Selector’s Afrofuturist series highlights the work of emerging BIPOC talent in U.S. electronic music.
It’s hard to imagine a time in the last three decades when Gene Farris wasn’t part of the house music conversation. A bonafide legend and constant innovator, he’s played a large part in why dance music is the behemoth it is today, all the while staying true to a sound that is fiercely authentic. He continues his practice of enlisting young artists, tagging in current tastemaker Wheats for “Freak,” their latest via Kaluki Musik.
Clocking in at nearly eight minutes, “Freak” does an outstanding job of letting the beats ride, something often overlooked in modern dance music. The first section sets things off with a pumped-up low end and a splattered patchwork of distorted percussive elements. Farris’ smooth baritone hits you in the sweet spot with a vocal hook that transitions into an atmospheric breakdown, giving you just enough time to catch your breath before the funk kicks back in. Wheats and Farris have captured the essence of the warehouse at a time when most can only imagine dancing in one. This is tech house with a classic sound and a decidedly modern twist.
Gene Farris has been a fixture of dance music since its heyday. He entered the scene as a teenager with the 1995 release of “Journey” on Green Velvet‘s Relief imprint. In the nearly 25 years since he’s continued to be a prolific figure. His own imprint, Farris Wheel, has a history almost as long as his own. Originally starting it as a platform for self-releases, Farris began to use the label as a launchpad for emerging artists to begin a career. As Green Velvet did for him early on, Farris has used his own platform to elevate fresh talent.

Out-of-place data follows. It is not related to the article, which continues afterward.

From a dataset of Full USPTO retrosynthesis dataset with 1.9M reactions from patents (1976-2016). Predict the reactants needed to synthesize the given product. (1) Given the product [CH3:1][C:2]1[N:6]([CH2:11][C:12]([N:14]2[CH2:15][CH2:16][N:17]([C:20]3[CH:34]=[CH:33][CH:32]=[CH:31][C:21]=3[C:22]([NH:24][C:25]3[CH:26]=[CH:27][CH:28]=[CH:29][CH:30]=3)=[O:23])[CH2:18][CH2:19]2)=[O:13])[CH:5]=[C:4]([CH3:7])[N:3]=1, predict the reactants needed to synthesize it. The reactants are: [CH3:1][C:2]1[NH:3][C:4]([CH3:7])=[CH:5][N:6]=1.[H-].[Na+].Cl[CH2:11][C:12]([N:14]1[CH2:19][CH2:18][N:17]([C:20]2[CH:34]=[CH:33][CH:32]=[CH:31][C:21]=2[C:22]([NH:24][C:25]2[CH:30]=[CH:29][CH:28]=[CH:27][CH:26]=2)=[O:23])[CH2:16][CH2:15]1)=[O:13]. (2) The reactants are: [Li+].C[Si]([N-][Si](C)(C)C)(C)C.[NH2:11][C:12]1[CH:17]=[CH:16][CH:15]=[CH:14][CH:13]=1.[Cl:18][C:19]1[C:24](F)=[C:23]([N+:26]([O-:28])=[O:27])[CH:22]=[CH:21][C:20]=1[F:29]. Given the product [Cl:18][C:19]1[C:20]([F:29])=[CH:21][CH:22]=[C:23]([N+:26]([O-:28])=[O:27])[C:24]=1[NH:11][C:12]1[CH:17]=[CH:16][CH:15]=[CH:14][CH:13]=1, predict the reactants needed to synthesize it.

Like Farris, Wheats emerged in his late teens with a coveted signing to Kerri Chandler‘s Madtech record label. A quick rise followed. After a string of club residencies and festival dates he was signed to Toolroom Records at only 20 years old. Wheats was a standout of Toolroom Academy, the label’s artist incubator, catching the ear of Mark Knight and forming a direct relationship with the label head.
He names his father being one of his chief influences. Also a DJ, he brought up the young producer on a steady (and nutrient-dense) diet of house music. Wheats still scours his record collection to this day for inspiration and samples.
Purchase “Freak” in digital format via Beatport.